Christian Bell

Upon drinking artichoke tea, he found that he'd gained powers. He leaned against his living room wall and suddenly fell into his bedroom, as if the border was just holographic, an artificial line. He crossed back and forth through the wall. Back and forth. For the twelve hours that the power lasted in him, the bleariness of his life was erased. The tea came from a Vietnamese vendor who had set up shop near his building. He'd wanted coffee but the vendor, a foot shorter and his face stamped with age, confessed he had none, told him the tea was much more potent. It was bitter, medicinal in taste. He returned daily. Different disposable powers emerged: levitation, increased strength, enhanced hearing. One day he discovered teleportation, the ability to move himself anyplace he desired. He jumped around: Tahiti, Paris, his ex-girlfriend's bedroom. The savory heart of his pain. He tried to leave but his teleportation ability died there. She wasn't in the bedroom but he could hear two voices in the living room, one distinctly hers. Fourteen stories up, a window exit was impossible. I have access to power, he imagined himself saying, I'm a different person. He would walk out into the living room, see her and her lover's confused eyes, and, powerless, explain himself all over again.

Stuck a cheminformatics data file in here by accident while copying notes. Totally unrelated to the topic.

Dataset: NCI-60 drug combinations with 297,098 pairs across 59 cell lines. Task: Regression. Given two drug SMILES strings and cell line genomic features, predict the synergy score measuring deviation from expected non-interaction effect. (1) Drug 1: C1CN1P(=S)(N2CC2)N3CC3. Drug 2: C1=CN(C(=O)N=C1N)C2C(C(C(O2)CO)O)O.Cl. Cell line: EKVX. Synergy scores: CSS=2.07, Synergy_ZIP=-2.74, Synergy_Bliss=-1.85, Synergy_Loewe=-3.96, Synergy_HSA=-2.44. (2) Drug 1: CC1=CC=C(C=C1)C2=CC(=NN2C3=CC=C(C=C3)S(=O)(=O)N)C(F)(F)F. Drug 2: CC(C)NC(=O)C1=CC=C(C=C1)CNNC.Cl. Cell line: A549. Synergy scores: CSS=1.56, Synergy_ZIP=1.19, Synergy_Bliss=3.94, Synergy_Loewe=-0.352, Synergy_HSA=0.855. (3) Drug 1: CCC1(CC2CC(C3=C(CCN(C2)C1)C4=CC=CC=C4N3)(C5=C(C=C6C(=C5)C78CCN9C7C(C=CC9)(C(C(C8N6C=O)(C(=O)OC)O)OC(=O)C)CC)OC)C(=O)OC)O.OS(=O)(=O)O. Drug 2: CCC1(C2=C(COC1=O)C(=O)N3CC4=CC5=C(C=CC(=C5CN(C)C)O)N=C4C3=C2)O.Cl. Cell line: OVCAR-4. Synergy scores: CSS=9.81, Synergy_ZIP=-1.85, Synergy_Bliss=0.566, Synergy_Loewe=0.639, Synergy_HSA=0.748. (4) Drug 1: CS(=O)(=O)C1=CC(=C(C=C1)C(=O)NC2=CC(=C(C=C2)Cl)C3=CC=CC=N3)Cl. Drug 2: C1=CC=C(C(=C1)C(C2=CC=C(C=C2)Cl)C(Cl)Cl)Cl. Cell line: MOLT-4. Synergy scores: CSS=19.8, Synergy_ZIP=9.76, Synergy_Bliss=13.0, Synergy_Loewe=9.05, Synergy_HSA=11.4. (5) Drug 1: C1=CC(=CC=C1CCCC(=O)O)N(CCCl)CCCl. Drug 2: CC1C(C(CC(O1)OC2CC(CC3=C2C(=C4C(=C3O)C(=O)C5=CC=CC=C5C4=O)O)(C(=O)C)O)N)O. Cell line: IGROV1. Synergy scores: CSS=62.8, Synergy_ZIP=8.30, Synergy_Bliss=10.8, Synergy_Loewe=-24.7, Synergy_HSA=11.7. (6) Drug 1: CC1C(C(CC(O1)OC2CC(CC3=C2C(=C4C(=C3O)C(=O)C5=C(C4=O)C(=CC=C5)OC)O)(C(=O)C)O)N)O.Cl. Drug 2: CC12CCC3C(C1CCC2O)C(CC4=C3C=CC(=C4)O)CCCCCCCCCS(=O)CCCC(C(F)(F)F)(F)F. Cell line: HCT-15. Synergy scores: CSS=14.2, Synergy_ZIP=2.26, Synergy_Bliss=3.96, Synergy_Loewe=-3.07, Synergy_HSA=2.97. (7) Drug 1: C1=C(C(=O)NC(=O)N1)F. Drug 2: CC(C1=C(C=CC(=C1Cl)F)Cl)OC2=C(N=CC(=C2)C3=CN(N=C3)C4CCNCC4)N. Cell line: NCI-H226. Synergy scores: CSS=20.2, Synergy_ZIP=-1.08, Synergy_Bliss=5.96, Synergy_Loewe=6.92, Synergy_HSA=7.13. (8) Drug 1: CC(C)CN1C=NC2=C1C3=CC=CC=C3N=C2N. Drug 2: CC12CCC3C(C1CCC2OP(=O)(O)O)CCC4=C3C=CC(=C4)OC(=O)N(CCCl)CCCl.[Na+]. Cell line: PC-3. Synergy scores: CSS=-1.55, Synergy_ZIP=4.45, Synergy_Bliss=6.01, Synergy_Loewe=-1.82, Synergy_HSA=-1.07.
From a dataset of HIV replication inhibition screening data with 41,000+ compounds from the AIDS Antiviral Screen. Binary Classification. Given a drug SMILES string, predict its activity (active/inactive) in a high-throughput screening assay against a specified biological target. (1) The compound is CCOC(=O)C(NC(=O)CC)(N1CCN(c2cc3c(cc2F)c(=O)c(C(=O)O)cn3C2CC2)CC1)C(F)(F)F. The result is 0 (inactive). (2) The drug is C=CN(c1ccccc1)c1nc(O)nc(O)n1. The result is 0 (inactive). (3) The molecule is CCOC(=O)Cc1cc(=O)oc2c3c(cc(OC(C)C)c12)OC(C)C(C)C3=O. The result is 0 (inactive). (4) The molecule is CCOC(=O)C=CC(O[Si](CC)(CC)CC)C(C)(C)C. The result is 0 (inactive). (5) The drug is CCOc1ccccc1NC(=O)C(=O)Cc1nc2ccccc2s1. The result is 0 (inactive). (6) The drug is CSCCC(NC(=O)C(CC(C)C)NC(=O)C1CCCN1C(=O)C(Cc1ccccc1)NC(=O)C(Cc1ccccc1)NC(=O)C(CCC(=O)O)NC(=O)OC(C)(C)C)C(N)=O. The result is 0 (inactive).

Christian Bell lives near Baltimore, Maryland. His fiction has appeared in SmokeLong Quarterly, JMWW, Pindeldyboz, SKiVE Magazine, Tattoo Highway, Why Vandalism? and flashquake.

To link to this story directly:

Photo detail on main page courtesy of Chikache.

w i g · l e a F               05-14-08                                [home]